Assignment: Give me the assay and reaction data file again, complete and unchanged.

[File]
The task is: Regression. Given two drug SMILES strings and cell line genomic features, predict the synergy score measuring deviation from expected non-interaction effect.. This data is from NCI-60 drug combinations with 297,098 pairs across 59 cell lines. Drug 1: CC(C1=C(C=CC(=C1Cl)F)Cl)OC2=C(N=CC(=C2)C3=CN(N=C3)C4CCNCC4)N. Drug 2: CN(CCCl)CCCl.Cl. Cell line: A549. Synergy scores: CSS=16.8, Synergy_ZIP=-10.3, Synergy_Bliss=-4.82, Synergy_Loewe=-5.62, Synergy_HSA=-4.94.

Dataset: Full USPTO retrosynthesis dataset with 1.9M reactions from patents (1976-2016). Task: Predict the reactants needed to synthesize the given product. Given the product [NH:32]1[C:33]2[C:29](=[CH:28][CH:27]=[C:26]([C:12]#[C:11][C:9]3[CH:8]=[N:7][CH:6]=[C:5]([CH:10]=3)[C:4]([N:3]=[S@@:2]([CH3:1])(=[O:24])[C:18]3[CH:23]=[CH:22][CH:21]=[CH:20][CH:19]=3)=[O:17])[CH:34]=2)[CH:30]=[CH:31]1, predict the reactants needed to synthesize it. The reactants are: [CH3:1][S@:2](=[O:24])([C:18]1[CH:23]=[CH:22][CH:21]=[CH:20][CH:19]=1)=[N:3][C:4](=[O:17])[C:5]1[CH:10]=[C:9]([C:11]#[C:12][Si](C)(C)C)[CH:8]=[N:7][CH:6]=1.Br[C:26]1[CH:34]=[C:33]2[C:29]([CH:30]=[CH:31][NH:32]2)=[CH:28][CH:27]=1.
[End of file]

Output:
The task is: Regression. Given two drug SMILES strings and cell line genomic features, predict the synergy score measuring deviation from expected non-interaction effect.. This data is from NCI-60 drug combinations with 297,098 pairs across 59 cell lines. Drug 1: CC(C1=C(C=CC(=C1Cl)F)Cl)OC2=C(N=CC(=C2)C3=CN(N=C3)C4CCNCC4)N. Drug 2: CN(CCCl)CCCl.Cl. Cell line: A549. Synergy scores: CSS=16.8, Synergy_ZIP=-10.3, Synergy_Bliss=-4.82, Synergy_Loewe=-5.62, Synergy_HSA=-4.94.

Dataset: Full USPTO retrosynthesis dataset with 1.9M reactions from patents (1976-2016). Task: Predict the reactants needed to synthesize the given product. Given the product [NH:32]1[C:33]2[C:29](=[CH:28][CH:27]=[C:26]([C:12]#[C:11][C:9]3[CH:8]=[N:7][CH:6]=[C:5]([CH:10]=3)[C:4]([N:3]=[S@@:2]([CH3:1])(=[O:24])[C:18]3[CH:23]=[CH:22][CH:21]=[CH:20][CH:19]=3)=[O:17])[CH:34]=2)[CH:30]=[CH:31]1, predict the reactants needed to synthesize it. The reactants are: [CH3:1][S@:2](=[O:24])([C:18]1[CH:23]=[CH:22][CH:21]=[CH:20][CH:19]=1)=[N:3][C:4](=[O:17])[C:5]1[CH:10]=[C:9]([C:11]#[C:12][Si](C)(C)C)[CH:8]=[N:7][CH:6]=1.Br[C:26]1[CH:34]=[C:33]2[C:29]([CH:30]=[CH:31][NH:32]2)=[CH:28][CH:27]=1.